Inspired by the number of states in the country, Spice 29 offers Indian fusion fare
You dona��t normally associate a dish called Usilampatti Ghee Roast Chicken with wedges and relish. But thata��s what you must expect when you give the month-old Spice 29 a whirl. From the people who brought us the Dewberrya��s, comes a new take on Indian food that works well for the most part. a�?Wea��re used to experimenting with food fusion and thata��s extended to our Indian restaurant as well,a�? says Kavitha Ajay, who owns both places with her husband Ajay Desai.
The appetisers come with innovative dips a�� the moderately spiced Karaikudi chicken winglets were drizzled with a cheese-and-masala A�dip. The Chettiyar lamb cutlets were quaint, and packed with flavour that was only heightened when dipped into a creamy masala mayo. On the downside, the broccoli vadas were tasty, but lacked the green kick associated with the vegetable.A�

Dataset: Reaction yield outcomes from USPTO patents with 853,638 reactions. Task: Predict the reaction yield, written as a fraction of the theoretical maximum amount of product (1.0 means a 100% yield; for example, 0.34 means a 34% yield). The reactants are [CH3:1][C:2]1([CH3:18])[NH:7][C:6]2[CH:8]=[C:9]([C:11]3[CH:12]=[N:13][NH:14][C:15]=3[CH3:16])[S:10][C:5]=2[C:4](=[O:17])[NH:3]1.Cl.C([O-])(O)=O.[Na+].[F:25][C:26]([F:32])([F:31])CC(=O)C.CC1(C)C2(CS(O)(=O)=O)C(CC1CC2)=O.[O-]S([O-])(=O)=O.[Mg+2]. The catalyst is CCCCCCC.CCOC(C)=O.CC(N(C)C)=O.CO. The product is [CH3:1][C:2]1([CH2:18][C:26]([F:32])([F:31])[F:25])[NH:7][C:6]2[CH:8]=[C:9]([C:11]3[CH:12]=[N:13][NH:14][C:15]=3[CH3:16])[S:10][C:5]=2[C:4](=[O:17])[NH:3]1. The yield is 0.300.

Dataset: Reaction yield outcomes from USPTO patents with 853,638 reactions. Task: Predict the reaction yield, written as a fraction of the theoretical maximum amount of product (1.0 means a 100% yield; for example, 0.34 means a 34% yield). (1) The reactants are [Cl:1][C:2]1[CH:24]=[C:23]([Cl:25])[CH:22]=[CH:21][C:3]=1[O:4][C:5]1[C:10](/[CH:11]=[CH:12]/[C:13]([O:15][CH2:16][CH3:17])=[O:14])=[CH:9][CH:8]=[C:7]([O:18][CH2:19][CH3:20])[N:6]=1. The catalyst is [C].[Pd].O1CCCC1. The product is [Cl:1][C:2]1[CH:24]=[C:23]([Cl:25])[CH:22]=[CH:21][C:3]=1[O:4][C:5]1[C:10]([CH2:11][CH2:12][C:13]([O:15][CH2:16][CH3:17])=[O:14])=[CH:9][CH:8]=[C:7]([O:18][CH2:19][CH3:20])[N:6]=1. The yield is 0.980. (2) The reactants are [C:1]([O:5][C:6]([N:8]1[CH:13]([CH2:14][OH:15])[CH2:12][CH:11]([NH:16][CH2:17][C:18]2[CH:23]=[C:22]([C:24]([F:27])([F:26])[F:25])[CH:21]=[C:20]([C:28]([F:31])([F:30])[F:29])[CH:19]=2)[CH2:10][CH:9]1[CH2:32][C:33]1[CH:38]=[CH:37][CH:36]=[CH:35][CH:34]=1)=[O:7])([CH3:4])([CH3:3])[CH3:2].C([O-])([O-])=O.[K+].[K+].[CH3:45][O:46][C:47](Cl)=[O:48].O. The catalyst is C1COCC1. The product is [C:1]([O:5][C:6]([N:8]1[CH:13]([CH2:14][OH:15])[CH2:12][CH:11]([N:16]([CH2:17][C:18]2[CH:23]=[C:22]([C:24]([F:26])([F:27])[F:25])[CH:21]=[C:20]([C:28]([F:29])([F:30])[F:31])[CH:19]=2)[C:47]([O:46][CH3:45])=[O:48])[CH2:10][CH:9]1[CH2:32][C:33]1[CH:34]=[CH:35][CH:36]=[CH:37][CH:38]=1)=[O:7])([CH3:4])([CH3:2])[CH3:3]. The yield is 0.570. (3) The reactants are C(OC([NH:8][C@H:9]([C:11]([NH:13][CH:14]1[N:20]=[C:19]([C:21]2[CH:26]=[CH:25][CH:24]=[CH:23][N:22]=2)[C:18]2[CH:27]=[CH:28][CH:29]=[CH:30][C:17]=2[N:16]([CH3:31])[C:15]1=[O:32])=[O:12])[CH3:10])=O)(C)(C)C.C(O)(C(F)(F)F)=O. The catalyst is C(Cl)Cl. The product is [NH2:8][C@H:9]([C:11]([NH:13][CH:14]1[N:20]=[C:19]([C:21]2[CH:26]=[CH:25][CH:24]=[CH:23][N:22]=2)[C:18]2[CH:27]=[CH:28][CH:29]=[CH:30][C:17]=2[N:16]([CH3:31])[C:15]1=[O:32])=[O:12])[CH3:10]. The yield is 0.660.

Granted, the mains were more main stream a�� with gravies to go with a selection of Indian breads and dosas. But the uber-classy presentation (think stylishly-cut bone china bowls for chutney and milagai podi, plating and garnish for every dish), makes all the difference. The stand-out was the pan-fried prawn masala thokku, which tasted like a grandmother from Thoothukudi had made it in her kitchen. With the Indian option, the restaurant a�?complexa�� has opened itself to a much wider family patronage. And just in case youa��re wondering why they called it Spice 29, Kavitha explains, a�?The number of the house is 29, and with Telangana, thata��s the number of states in India.a�?
Meal for two at approximately Rs 1,000. Details: 28473439